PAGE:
As a child Libeskind was a musical prodigy, winning international competitions with his performances on the accordion. He left music to study architecture at New York’s Cooper Union for the Advancement of Science and Art, followed by graduate work at Essex University in England. He went on to work as a professor and theorist before completing his first commission, Berlin’s Jewish Museum, at the age of fifty-two.
The Denver Art Museum’s Hamilton Building is Libeskind’s first completed building in the United States. He was also chosen as the master plan architect for the World Trade Center site in New York City.
What Inspired It?
In 1999, museum director Lewis Sharp and then-mayor Wellington Webb decided it was time for the museum to expand. A new building would allow the DAM to display more of its world-class collection and provide the space needed to host major traveling exhibitions.
With the Hamilton Building, Daniel Libeskind continued a tradition of bold architecture that began with Gio Ponti’s North Building. Libeskind tells us that he was inspired by the “craggy cliffs of the Rockies” and by his experiences in Denver. He describes Denver as “a dynamic place, the people are dynamic. And that is part of the composition of the building.” The lively architecture signals to the public that new things are going on inside; the experience begins before one even enters the DAM.
Libeskind chose to complement Gio Ponti’s million gray glass tiles of the North Building by selecting another reflective and unusual material: 9,000 titanium panels. Libeskind said, “We had an aim from the beginning: a building that is luminous.” The Hamilton Building’s different sides reflect light at different angles, and thus appear to be different shades of gray. The titanium also reflects varying colors throughout the day. It often appears more rosy in the early morning hours and golden at sunset, depending on the weather.
Fun Fact: 9,000 titanium panels cover the building’s surface.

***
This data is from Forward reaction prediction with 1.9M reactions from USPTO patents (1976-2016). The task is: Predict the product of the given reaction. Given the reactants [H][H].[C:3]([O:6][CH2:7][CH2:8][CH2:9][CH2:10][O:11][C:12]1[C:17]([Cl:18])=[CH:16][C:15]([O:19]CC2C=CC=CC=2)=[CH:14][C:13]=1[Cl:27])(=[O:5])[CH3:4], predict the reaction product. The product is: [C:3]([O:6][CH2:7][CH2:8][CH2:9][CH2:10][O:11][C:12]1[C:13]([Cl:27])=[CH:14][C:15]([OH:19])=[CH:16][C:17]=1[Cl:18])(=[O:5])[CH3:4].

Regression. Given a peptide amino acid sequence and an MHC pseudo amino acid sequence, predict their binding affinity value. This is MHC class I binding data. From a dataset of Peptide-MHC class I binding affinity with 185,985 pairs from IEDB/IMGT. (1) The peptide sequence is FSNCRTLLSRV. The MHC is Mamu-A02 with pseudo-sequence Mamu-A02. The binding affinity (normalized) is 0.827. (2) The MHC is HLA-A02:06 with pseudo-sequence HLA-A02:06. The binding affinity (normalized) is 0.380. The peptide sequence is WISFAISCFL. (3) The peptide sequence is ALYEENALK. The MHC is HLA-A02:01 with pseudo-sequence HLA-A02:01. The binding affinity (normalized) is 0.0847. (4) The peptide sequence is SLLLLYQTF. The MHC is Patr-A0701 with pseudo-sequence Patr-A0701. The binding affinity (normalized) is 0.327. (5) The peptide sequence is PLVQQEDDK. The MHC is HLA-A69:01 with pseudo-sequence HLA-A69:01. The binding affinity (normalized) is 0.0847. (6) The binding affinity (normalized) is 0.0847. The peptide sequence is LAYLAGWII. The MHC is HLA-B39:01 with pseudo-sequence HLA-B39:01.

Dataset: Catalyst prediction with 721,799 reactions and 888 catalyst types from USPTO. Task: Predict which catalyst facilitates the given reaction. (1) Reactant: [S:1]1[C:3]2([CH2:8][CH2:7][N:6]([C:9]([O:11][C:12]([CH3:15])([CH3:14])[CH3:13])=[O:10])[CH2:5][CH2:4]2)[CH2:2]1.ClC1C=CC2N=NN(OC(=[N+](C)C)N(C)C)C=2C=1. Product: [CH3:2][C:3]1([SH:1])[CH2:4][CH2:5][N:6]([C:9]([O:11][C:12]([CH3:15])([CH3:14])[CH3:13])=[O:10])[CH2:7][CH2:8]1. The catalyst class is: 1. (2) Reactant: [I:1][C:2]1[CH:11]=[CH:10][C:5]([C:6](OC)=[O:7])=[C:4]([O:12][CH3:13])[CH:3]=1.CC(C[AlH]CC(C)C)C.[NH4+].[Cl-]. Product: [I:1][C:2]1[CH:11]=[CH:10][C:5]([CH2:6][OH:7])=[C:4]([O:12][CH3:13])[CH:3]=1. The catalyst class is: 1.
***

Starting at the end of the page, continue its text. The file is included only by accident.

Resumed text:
The tip of the building, which we call the “prow,” makes a reaching gesture across 13th Avenue toward the North Building and Civic Center. The angled walls of the prow, and the many other angled walls that shape the building, are reflected inside and create unique interior spaces. These dramatic spaces have provided new opportunities for innovative displays of artwork.
Libeskind spoke of the atrium as an introduction to the visitor’s experience of the building: “The first sounds, the atmosphere, the connectivity with that atmosphere—the mood is set. And I think it’s proper that an atrium should set those moods because that’s where you quite literally enter, get informed, get ready for an adventure with art.” The walls and ceiling of the atrium create a variety of shaped spaces, making it one of the most dramatic spaces in the building.
The building is essentially a giant truss, meaning its steel frame is a balanced network of interlocking triangles. After all the steel beams are set in place, the building holds itself up and transfers weight to “anchors” of concrete pillars that reach down into bedrock. Libeskind described the building as a tree, branching out from these anchoring “roots.”
Fun Fact: 2,750 tons of steel and 50,000 steel bolts were used in the Hamilton Building.